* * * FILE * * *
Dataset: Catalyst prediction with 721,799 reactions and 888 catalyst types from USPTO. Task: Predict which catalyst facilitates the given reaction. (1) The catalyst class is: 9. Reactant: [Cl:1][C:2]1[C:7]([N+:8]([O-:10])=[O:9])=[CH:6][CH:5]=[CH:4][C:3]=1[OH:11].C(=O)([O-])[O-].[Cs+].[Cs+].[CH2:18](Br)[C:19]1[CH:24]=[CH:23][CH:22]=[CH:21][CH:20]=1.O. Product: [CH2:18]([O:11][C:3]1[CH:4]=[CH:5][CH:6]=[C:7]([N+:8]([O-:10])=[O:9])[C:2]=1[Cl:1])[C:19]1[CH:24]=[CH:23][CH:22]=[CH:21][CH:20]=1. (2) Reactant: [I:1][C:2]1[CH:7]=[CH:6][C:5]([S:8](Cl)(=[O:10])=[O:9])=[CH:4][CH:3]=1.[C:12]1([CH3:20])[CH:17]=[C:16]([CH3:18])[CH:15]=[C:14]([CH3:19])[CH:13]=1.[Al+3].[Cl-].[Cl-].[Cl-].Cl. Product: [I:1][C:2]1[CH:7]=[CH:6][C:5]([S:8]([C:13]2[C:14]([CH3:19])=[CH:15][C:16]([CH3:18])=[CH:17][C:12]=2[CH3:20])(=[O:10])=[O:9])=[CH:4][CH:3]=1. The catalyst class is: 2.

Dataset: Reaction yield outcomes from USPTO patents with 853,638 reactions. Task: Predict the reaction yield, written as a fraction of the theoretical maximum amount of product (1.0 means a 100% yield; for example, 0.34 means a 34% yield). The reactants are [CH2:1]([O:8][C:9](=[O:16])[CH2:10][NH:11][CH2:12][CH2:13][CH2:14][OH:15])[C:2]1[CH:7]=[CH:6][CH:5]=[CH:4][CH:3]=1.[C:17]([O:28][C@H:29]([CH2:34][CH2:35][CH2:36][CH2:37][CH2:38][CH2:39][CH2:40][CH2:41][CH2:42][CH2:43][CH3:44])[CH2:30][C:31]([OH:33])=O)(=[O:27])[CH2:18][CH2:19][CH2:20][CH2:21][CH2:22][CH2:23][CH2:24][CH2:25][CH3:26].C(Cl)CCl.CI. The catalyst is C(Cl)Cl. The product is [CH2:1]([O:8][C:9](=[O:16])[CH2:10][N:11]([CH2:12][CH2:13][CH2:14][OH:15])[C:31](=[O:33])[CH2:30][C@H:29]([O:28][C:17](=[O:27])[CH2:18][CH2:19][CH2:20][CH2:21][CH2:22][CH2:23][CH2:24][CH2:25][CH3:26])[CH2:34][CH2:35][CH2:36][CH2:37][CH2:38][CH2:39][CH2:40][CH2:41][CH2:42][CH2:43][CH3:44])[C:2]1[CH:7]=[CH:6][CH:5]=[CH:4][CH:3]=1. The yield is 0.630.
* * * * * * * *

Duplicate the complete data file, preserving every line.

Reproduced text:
Dataset: Catalyst prediction with 721,799 reactions and 888 catalyst types from USPTO. Task: Predict which catalyst facilitates the given reaction. (1) The catalyst class is: 9. Reactant: [Cl:1][C:2]1[C:7]([N+:8]([O-:10])=[O:9])=[CH:6][CH:5]=[CH:4][C:3]=1[OH:11].C(=O)([O-])[O-].[Cs+].[Cs+].[CH2:18](Br)[C:19]1[CH:24]=[CH:23][CH:22]=[CH:21][CH:20]=1.O. Product: [CH2:18]([O:11][C:3]1[CH:4]=[CH:5][CH:6]=[C:7]([N+:8]([O-:10])=[O:9])[C:2]=1[Cl:1])[C:19]1[CH:24]=[CH:23][CH:22]=[CH:21][CH:20]=1. (2) Reactant: [I:1][C:2]1[CH:7]=[CH:6][C:5]([S:8](Cl)(=[O:10])=[O:9])=[CH:4][CH:3]=1.[C:12]1([CH3:20])[CH:17]=[C:16]([CH3:18])[CH:15]=[C:14]([CH3:19])[CH:13]=1.[Al+3].[Cl-].[Cl-].[Cl-].Cl. Product: [I:1][C:2]1[CH:7]=[CH:6][C:5]([S:8]([C:13]2[C:14]([CH3:19])=[CH:15][C:16]([CH3:18])=[CH:17][C:12]=2[CH3:20])(=[O:10])=[O:9])=[CH:4][CH:3]=1. The catalyst class is: 2.

Dataset: Reaction yield outcomes from USPTO patents with 853,638 reactions. Task: Predict the reaction yield, written as a fraction of the theoretical maximum amount of product (1.0 means a 100% yield; for example, 0.34 means a 34% yield). The reactants are [CH2:1]([O:8][C:9](=[O:16])[CH2:10][NH:11][CH2:12][CH2:13][CH2:14][OH:15])[C:2]1[CH:7]=[CH:6][CH:5]=[CH:4][CH:3]=1.[C:17]([O:28][C@H:29]([CH2:34][CH2:35][CH2:36][CH2:37][CH2:38][CH2:39][CH2:40][CH2:41][CH2:42][CH2:43][CH3:44])[CH2:30][C:31]([OH:33])=O)(=[O:27])[CH2:18][CH2:19][CH2:20][CH2:21][CH2:22][CH2:23][CH2:24][CH2:25][CH3:26].C(Cl)CCl.CI. The catalyst is C(Cl)Cl. The product is [CH2:1]([O:8][C:9](=[O:16])[CH2:10][N:11]([CH2:12][CH2:13][CH2:14][OH:15])[C:31](=[O:33])[CH2:30][C@H:29]([O:28][C:17](=[O:27])[CH2:18][CH2:19][CH2:20][CH2:21][CH2:22][CH2:23][CH2:24][CH2:25][CH3:26])[CH2:34][CH2:35][CH2:36][CH2:37][CH2:38][CH2:39][CH2:40][CH2:41][CH2:42][CH2:43][CH3:44])[C:2]1[CH:7]=[CH:6][CH:5]=[CH:4][CH:3]=1. The yield is 0.630.